Past students now work in vineyards and wineries up and down the Yakima Valley, but they remain connected. In fact, many graduates now contribute fruit back to the program, as seen in the student produced Full Circle Cabernet Sauvignon. Others have stepped into starting their own wineries.
All students have the advantage of working in a Low Input Viticulture and Enology (LIVE) certified vineyard. Tucked behind the tasting room on campus, this is the smallest LIVE-certified vineyard in the state. It’s the teaching ground for students to get hands-on experience with vineyard management practices. Whether you intend to be a grape grower or winemaker, this program provides practical training to be successful in the industry.
The program serves between 30 to 40 students at any given time, offering the degree options of Winery Technology or Vineyard Technology, with certificate options as well. Some students are hired as part-time tasting room attendants. The marketing and sales component of the wine industry play an integral role in their studies; YVC’s facility also serves as an incubator space for selected professional wineries, who share their industry expertise while working alongside YVC students.
“The Washington wine industry is thriving today,” said Lee Fergestrom, general manager of Fortuity Cellars, one of two incubators located at the Yakima Valley College Grandview Campus. “As we look to future growth and successes, we must invest in the next generation of vintners, growers and technicians. YVC’s Winery Technology Program is doing just that.”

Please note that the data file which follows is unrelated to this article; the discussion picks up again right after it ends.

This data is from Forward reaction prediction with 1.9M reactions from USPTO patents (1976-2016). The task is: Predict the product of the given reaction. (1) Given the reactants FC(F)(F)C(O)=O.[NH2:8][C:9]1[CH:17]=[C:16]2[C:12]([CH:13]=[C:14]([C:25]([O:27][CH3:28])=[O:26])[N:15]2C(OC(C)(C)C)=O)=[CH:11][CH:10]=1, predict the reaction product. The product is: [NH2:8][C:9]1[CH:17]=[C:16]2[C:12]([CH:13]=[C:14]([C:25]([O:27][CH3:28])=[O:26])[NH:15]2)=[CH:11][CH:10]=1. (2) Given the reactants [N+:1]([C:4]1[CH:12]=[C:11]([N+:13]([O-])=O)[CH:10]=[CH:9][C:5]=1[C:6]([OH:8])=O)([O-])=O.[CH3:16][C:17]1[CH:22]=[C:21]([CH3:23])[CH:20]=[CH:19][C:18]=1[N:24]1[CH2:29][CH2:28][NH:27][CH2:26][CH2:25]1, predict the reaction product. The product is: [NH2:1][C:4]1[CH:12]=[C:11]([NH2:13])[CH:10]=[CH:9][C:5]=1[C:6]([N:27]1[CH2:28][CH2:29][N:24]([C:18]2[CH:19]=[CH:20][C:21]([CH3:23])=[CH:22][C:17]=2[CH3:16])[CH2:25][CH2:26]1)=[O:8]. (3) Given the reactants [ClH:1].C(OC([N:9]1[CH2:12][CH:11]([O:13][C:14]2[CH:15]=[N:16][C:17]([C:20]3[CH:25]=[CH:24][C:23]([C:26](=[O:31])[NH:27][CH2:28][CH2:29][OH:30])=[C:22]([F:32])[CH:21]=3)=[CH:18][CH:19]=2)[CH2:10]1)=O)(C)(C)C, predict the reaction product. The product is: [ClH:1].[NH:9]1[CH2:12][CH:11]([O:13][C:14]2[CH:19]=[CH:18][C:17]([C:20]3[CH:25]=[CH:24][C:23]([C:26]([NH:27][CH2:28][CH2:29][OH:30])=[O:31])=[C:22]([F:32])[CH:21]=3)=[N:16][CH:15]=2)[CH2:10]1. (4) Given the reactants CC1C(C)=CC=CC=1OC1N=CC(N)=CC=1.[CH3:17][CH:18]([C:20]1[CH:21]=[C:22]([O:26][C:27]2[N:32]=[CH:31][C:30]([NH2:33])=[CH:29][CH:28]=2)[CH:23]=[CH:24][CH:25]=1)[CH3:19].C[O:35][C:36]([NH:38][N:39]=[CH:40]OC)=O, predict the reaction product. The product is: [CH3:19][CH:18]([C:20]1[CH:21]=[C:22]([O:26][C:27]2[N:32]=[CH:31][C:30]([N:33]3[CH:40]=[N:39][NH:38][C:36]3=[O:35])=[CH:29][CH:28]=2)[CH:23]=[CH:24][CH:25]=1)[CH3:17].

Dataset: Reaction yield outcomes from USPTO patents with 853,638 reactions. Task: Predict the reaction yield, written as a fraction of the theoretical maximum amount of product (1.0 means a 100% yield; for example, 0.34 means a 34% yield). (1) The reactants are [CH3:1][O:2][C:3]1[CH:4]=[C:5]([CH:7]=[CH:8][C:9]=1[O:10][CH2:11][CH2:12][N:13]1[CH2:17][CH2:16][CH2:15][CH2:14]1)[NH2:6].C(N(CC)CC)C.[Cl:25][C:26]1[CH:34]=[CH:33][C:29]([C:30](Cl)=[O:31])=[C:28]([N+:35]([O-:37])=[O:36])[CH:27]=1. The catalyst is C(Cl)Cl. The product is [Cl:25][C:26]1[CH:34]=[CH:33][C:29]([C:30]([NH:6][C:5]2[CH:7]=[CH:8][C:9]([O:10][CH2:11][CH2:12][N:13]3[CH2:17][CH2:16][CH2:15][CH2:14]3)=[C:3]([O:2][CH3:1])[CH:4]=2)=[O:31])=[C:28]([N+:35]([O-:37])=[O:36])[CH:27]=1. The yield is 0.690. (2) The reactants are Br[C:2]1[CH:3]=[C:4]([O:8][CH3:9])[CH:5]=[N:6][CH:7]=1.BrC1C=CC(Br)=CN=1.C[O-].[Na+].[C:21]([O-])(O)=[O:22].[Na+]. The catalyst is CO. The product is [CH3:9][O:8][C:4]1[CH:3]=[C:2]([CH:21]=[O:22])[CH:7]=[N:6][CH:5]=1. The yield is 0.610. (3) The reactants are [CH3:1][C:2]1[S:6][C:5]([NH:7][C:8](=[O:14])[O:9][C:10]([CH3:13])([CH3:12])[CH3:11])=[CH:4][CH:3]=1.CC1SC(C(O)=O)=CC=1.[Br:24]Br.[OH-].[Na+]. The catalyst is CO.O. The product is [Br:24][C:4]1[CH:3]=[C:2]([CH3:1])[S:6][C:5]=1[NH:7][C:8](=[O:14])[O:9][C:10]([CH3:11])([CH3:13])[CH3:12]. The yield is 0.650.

Visitors to the Yakima Valley Vintners tasting room should come prepared to sample a wide variety of wine styles, a sometimes-eclectic mix inspired by the program’s mission to educate and encourage innovation. “We operate our winery very much like a research facility,” Ball explains. “Students drive the direction of what that vintage is going to look like as they are the primary decision makers, making correctable and guided decisions.”
In the tasting room, the back stories of these vintages are shared, while visitors are encouraged to observe the teaching winery in action, which includes use of the program’s amphora.
“Winemaking continues to evolve, and that now includes an effort to go back to some historical methods of producing wine, often with concrete or stone,” Ball says. “It’s an opportunity for students to experience the difference in aroma and mouth feel texture that a vessel can create on the finished product.”
The tasting room will open under regular hours on Friday, April 26 and will stay open through Thanksgiving. Tasting room hours from April 26 through Thanksgiving are 2 p.m. to 5 p.m. on Fridays and 11 a.m. to 5 p.m. on Saturdays. Otherwise, the room is open by appointment, and is often opened to groups and tours. As for sales, Ball says the program is “self-sustaining,” with proceeds from wine sales going back into the program for buying barrels, consumable goods, packaging, basic equipment and supplies.
Yakima Valley Vintners’ wines are available at select supermarkets in the Yakima Valley, and online at www.yakimavalleyvintners.com. For those who want a deeper educational experience, YVC opens some of its courses to the public, including grape growing, winemaking, and wine sensory.
Yakima Valley Vintners Tasting Room is located at the corner of Wine Country and Grandridge Roads, in Grandview, WA. Phone: (509) 882-7069. For more information on YVC’s Vineyard and Winery Technology program, visit: www.yakimavalleyvintners.com.